We’re hearing a distinct clamor in Irish Grove these days.
What began as a few appeals, inquiries, and an occasional nudge, perhaps, has steadily grown to what I might deem a racket, a ruckus, a downright cacophony.
Allright, so cacophony may be a slight exaggeration.
People want chickens. They want home-grown, cage-free, organically-fed, pastured chickens. And I can’t say I blame them.
Most of you know how I feel about store-bought chickens. If not, go get enlightened here.
But raising a couple hundred chickens for these nice, chicken-loving souls who find themselves at the mercy of Tyson concentration camps….well this endeavor holds one very large, daunting, avoidance-inducing problem for your friendly Irish Grove farmers.
The problem is the processing. Butchering. Killing. There I said it. Yes, unfortunately we have to kill the birds to eat them. PETA followers be satisfied.
(An aside: Joe Salatin says PETA stands for People who Eat Tasty Animals. Which is funny for everyone except PETA members.)
(In full disclosure, I used to be a member of PETA.)
(And a vegetarian.)
The only USDA certified processing plant in Illinois is in Arthur, IL. Which is a 4.5 hour drive from here.
4.5 hour drive!!
This would be my day on processing day:
2:00 AM: Load chickens into crates.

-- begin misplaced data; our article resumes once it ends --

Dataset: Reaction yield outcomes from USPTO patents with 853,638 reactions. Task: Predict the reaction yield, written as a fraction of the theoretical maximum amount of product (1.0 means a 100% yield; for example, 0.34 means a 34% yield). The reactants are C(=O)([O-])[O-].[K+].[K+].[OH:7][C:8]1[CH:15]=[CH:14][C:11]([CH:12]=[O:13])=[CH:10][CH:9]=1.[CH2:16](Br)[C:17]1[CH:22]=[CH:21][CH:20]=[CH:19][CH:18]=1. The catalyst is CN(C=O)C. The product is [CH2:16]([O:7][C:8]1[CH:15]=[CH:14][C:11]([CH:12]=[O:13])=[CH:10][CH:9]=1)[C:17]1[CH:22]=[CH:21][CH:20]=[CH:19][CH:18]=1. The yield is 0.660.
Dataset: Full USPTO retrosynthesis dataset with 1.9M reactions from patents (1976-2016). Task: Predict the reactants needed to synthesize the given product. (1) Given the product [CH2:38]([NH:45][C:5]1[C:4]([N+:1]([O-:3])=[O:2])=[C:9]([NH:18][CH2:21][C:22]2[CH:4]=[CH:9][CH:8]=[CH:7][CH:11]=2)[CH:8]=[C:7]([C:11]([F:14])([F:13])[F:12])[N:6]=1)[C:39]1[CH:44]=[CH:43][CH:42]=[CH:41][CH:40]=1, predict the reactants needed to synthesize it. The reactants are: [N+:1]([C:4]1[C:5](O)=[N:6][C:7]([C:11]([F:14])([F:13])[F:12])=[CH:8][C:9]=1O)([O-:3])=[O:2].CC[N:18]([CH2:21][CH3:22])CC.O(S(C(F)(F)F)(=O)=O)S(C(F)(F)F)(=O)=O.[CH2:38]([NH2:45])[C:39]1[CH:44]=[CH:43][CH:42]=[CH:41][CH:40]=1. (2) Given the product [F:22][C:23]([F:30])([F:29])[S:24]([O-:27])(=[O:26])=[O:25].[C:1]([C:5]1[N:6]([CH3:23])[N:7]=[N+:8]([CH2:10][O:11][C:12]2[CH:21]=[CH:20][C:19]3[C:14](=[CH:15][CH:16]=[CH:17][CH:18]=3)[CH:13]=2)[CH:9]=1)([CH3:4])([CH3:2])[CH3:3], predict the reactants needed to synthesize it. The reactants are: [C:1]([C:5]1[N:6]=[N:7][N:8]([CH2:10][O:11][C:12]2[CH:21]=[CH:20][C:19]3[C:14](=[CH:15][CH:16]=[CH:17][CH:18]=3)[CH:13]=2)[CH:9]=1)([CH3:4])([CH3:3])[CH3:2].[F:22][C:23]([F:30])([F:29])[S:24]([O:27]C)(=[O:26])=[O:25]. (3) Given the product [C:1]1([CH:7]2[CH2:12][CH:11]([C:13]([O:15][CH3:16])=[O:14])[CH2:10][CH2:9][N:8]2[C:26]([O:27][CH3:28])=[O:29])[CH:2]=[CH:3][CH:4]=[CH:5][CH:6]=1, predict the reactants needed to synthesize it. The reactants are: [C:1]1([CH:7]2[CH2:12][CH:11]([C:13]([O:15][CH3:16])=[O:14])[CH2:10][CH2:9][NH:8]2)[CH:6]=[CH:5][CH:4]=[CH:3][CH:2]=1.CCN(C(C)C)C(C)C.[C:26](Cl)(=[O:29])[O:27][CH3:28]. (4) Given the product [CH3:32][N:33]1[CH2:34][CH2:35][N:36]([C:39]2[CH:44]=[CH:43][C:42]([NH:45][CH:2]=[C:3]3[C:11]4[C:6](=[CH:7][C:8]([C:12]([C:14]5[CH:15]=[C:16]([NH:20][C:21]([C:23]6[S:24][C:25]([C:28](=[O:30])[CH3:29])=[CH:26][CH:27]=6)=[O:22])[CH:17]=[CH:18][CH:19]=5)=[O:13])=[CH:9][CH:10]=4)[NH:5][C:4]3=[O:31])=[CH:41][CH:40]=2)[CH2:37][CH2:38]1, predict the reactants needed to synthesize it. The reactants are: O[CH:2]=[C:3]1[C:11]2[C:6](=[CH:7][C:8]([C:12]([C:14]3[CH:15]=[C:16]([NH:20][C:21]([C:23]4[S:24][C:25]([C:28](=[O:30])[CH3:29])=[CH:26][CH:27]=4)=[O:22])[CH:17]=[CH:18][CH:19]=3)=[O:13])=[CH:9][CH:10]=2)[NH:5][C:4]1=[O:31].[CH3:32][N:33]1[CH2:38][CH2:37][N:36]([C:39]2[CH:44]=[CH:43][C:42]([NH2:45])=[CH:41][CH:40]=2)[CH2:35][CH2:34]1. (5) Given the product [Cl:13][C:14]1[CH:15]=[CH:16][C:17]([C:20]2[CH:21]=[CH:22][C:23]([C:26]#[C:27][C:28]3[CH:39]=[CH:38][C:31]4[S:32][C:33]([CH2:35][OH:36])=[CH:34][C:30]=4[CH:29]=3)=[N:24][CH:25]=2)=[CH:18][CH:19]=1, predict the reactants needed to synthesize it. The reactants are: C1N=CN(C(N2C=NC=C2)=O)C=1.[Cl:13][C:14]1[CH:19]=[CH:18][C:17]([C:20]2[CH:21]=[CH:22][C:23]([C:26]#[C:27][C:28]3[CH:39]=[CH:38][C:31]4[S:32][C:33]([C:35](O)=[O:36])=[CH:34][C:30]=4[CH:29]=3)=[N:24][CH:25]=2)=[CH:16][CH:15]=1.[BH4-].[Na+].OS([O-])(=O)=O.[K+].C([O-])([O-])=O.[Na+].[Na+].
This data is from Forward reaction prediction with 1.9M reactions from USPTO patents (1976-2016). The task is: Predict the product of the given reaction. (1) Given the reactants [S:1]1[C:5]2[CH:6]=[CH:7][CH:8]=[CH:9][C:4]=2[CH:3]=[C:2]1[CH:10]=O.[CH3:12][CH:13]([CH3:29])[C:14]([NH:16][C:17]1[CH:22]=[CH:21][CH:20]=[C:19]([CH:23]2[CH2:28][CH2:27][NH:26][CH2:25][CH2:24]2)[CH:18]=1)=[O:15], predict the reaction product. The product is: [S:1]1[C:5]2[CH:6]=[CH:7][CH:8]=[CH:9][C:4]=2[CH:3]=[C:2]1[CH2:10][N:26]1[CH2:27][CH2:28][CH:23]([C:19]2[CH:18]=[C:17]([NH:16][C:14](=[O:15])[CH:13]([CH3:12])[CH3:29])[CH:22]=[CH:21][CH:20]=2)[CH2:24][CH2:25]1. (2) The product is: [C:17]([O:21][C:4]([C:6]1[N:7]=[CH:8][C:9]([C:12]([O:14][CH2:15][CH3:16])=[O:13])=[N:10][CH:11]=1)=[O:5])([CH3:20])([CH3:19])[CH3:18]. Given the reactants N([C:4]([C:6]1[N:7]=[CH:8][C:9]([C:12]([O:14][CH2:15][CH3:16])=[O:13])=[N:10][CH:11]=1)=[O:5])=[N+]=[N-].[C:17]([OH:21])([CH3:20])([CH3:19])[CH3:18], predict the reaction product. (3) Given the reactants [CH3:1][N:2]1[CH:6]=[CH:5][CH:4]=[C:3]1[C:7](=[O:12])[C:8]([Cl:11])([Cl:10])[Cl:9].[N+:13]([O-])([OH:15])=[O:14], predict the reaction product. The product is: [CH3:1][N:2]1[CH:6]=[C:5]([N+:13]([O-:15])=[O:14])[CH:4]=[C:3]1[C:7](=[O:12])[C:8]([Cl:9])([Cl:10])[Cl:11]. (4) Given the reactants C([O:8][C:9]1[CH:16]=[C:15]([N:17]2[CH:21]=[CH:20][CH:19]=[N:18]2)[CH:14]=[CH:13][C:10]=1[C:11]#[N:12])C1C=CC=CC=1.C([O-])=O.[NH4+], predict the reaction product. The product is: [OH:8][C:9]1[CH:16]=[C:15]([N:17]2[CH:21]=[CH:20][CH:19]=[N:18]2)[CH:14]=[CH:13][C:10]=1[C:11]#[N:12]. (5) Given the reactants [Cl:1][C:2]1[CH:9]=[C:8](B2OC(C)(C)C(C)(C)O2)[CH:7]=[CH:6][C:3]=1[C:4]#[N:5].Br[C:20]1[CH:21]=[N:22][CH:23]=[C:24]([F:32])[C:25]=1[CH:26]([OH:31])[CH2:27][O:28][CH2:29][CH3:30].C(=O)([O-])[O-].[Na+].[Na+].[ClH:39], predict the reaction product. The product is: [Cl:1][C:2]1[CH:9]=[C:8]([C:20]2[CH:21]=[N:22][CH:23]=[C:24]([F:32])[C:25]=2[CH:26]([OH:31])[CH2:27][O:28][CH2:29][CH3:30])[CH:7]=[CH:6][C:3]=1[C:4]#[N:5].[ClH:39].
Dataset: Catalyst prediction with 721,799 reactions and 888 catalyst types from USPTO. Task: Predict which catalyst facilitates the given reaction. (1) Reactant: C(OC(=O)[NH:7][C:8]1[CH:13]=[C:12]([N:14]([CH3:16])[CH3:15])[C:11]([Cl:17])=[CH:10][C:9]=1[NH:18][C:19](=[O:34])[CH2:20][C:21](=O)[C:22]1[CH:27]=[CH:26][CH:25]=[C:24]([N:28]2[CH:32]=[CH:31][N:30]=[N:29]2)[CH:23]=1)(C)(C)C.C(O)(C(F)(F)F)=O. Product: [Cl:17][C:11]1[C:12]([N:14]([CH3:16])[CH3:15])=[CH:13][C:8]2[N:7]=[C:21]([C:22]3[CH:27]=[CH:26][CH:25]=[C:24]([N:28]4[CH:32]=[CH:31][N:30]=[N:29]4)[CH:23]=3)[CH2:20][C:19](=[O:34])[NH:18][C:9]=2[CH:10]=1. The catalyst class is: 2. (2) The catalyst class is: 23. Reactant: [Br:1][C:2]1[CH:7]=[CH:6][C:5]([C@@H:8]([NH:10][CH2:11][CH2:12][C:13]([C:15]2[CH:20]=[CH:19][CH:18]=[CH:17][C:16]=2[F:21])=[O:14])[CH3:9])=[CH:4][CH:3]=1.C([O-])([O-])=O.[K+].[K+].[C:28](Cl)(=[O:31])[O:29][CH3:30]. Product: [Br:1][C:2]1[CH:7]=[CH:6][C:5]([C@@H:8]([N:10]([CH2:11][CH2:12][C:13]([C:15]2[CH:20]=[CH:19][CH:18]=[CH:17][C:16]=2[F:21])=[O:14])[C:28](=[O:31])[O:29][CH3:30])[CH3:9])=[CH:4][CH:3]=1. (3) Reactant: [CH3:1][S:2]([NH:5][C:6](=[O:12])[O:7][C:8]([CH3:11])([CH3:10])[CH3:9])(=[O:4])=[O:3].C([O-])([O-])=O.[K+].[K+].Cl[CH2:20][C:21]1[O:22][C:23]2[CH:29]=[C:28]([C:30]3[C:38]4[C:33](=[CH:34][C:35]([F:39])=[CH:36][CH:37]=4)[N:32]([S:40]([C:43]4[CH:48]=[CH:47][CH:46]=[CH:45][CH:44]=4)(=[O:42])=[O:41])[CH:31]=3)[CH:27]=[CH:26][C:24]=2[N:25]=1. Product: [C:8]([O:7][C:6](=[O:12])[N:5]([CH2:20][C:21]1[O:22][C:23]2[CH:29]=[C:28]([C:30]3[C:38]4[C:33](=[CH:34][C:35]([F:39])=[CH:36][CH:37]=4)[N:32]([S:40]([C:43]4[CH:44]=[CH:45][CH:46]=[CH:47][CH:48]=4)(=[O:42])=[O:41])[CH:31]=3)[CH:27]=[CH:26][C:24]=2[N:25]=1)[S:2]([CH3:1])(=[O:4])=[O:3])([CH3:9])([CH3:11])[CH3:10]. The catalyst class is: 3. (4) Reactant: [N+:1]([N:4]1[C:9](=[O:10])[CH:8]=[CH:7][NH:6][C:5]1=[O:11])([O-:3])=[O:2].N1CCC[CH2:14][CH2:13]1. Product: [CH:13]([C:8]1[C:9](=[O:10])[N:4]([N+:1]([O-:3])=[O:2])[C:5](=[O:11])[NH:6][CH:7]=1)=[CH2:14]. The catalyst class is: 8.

3:00 AM: Leave for Arthur.
7:30 AM: Drop birds off for processing.
8:00 AM: Take truck to car wash for cleaning.
9:00 AM: Eat something.
10:00 AM: Try to nap.
2:00 PM: Pick up processed chickens, pack into coolers.
3:00 PM: Leave for home
7:30 PM: Arrive home.
8:00 PM: Move chickens to freezers.
9:00 PM: Shower!
10:00 PM: Collapse in bed.
How much fun is that!?!?!
Seriously, guys. When we talk about sustainable farming, we sometimes forget to take into account how sustainable the operation is for the farmer, as well as for the land and animals.
Can I do this once each summer? Sure, definitely. Would I do this more than once? Not so sure. Would it be worthwhile to invest time and money into the cages, coolers, moveable chicken pens, etc., for one trip to Arthur with 150 birds or so? Yeah, probably not.
And therein lies the problem. I want to raise chickens for ya. I really do. I know the demand is there. So I ask you:
Would you buy chickens that were processed on the farm?
Would you come on a pre-planned day, bring your own plastic bags, bag your own processed birds, and keep your committment to do so?
Most importantly, would you mind buying chickens that have been processed while on roller-skates.
I’m really asking the hard-hitting questions now, aren’t I? But I ask for a reason:
Honestly, home processing is really the only way I can imagine raising chickens for ya. Let me know what you think.